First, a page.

**Abstract:** **The General Theory of Information as a Unifying Factor for Information Studies**

**The noble eight-fold path**

**Mark Burgin**

*University of California, Los Angeles*,

*520 Portola Plaza*,* Los Angeles, CA 90095, USA*

**Abstract: **We analyze advantages and new opportunities, which the general theory of information (GTI) provides for information studies.

** ****Introduction**

The general theory of information (GTI) is a novel approach, which offers powerful tools for all areas of information studies. The theory has three components:

v The axiomatic foundations

v The mathematical core

v The functional hull

In Section 2, we give a very brief exposition of the axiomatic foundations of the general theory of information. The mathematical core is presented in (Burgin, 1997; 2010; 2011; 2011b; 2011c; 2014) and some other publications. In Section 3, we demonstrate advantages and new opportunities, which the general theory of information (GTI) provides for science in general and information studies, in particular.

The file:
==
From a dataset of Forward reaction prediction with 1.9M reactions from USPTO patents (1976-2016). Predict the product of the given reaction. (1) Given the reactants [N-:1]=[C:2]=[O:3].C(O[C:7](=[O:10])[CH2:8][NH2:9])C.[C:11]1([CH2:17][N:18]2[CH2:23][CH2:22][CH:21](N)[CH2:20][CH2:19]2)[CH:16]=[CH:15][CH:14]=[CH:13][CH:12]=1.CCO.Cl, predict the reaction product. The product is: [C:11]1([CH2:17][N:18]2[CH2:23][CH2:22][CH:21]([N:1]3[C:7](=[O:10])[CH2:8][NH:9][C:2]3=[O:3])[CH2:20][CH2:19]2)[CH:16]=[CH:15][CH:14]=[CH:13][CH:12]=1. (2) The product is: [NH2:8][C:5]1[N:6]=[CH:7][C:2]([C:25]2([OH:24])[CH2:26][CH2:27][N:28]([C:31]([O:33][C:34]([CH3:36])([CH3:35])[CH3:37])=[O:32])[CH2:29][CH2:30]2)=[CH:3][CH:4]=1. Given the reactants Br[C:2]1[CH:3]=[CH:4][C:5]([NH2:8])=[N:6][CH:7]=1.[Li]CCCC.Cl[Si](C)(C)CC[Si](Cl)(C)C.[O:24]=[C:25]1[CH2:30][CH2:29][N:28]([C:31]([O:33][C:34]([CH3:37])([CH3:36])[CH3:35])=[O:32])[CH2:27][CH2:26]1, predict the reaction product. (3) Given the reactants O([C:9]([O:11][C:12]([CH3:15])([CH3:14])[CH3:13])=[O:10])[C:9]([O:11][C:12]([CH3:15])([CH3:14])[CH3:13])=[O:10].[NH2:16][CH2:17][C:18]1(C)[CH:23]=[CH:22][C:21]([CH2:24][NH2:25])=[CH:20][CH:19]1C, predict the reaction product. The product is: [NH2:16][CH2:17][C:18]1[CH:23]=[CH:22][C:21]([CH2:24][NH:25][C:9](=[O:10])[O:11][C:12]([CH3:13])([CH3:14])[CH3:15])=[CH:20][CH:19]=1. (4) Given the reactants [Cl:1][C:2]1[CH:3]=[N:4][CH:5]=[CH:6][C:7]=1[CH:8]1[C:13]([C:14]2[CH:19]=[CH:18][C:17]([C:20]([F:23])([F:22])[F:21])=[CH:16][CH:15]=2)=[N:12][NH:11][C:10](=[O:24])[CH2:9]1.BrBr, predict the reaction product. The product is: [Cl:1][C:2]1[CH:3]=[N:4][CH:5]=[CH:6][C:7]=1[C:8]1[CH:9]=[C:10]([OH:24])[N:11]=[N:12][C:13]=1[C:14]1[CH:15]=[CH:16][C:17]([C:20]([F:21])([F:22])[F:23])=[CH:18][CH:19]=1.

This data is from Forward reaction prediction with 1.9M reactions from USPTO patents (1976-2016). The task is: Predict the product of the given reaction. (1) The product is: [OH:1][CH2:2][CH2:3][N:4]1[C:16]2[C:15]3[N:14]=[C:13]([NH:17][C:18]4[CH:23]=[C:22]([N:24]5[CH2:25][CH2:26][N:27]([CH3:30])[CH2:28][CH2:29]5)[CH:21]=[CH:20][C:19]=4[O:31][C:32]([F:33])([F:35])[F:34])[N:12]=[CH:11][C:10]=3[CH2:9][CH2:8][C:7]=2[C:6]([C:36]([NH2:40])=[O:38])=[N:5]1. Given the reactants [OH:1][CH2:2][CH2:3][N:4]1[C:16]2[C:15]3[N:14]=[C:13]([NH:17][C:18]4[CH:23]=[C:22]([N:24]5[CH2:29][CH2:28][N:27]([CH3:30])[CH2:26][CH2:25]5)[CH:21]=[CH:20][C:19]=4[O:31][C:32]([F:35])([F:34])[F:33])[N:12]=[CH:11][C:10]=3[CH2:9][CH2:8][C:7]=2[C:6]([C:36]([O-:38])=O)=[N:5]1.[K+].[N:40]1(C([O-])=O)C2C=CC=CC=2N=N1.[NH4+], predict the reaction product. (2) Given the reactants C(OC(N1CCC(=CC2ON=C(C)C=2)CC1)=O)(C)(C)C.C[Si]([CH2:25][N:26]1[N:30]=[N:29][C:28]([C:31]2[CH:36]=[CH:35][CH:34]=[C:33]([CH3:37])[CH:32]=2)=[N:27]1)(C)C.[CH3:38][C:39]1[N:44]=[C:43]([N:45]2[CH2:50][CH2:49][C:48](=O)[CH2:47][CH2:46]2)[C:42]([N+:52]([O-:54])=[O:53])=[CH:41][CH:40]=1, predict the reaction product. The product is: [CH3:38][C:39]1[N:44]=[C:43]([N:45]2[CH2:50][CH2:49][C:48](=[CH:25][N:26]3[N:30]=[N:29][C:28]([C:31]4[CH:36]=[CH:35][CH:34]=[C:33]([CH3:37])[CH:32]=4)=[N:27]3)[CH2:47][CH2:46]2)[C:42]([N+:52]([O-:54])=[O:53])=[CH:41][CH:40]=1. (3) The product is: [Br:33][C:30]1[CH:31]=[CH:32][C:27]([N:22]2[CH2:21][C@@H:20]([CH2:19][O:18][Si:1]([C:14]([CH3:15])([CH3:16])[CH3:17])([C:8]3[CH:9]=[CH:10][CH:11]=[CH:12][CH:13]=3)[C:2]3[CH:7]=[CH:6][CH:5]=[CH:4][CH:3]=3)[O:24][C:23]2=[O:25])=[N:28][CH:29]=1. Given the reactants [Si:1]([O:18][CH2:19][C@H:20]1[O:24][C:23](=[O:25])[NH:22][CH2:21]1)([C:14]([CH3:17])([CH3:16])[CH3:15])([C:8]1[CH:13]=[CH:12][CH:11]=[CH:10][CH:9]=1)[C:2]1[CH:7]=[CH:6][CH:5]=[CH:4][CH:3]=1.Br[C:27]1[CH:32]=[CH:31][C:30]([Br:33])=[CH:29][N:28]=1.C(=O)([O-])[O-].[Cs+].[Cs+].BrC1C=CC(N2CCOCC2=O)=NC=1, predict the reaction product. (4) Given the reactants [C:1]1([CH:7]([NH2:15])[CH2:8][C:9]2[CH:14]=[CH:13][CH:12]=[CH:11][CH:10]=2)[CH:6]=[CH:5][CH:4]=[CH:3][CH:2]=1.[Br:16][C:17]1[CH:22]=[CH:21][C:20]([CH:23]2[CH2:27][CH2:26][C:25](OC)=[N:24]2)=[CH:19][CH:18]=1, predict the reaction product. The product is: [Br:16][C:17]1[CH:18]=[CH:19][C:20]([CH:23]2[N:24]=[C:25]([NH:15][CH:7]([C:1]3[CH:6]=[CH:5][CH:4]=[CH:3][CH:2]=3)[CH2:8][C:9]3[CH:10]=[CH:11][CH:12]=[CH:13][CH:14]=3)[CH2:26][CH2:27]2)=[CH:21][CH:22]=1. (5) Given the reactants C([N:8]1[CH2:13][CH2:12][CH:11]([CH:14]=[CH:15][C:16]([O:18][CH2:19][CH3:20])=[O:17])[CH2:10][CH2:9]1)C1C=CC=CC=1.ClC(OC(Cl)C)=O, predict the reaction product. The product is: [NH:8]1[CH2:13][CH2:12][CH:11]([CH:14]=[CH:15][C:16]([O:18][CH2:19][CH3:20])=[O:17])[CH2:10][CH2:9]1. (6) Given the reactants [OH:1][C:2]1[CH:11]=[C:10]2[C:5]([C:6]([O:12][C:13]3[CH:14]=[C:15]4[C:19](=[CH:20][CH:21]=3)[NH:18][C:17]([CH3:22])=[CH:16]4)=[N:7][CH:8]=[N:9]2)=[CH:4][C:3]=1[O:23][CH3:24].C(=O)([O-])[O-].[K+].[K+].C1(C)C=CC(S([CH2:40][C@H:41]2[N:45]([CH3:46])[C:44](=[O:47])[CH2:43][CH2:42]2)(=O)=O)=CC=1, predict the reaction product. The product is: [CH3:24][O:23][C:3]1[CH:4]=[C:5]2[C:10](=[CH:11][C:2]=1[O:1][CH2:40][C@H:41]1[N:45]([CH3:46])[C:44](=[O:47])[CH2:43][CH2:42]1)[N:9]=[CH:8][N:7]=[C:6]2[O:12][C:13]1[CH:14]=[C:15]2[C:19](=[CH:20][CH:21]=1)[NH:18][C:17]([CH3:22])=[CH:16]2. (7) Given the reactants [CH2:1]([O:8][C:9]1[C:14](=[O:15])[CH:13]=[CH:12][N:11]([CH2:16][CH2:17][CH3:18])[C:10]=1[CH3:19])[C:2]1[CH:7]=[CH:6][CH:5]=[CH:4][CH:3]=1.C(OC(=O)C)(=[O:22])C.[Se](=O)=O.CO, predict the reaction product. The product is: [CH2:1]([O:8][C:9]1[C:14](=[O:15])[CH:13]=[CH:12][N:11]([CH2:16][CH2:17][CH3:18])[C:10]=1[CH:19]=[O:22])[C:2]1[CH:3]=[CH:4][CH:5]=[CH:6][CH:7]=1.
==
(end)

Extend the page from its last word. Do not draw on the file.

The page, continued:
** ****Axiomatic foundations** **of**** the general theory of information**

The axiomatic foundation consists of principles, postulates and axioms of the general theory of information.

² *Principles *describe and explain the essence and main regularities of the information terrain.

² *Postulates *are formalized representations of principles.

² *Axioms* describe mathematical and operational structures used in the general theory of information.

There are two classes of principles:

v *Ontological principles* explain the essence of information as a natural and artificial phenomenon.

v *Axiological principles* explain how to evaluate information and what measures of information are necessary.

At first, we consider ontological principles.

There are three groups of ontological principles:

à *Substantial ontological principles* [O1, O2 and its modifications O2g, O2a, O2c] define information.

à *Existential ontological principles* [O3, O4, O7] describe how information exists in the physical world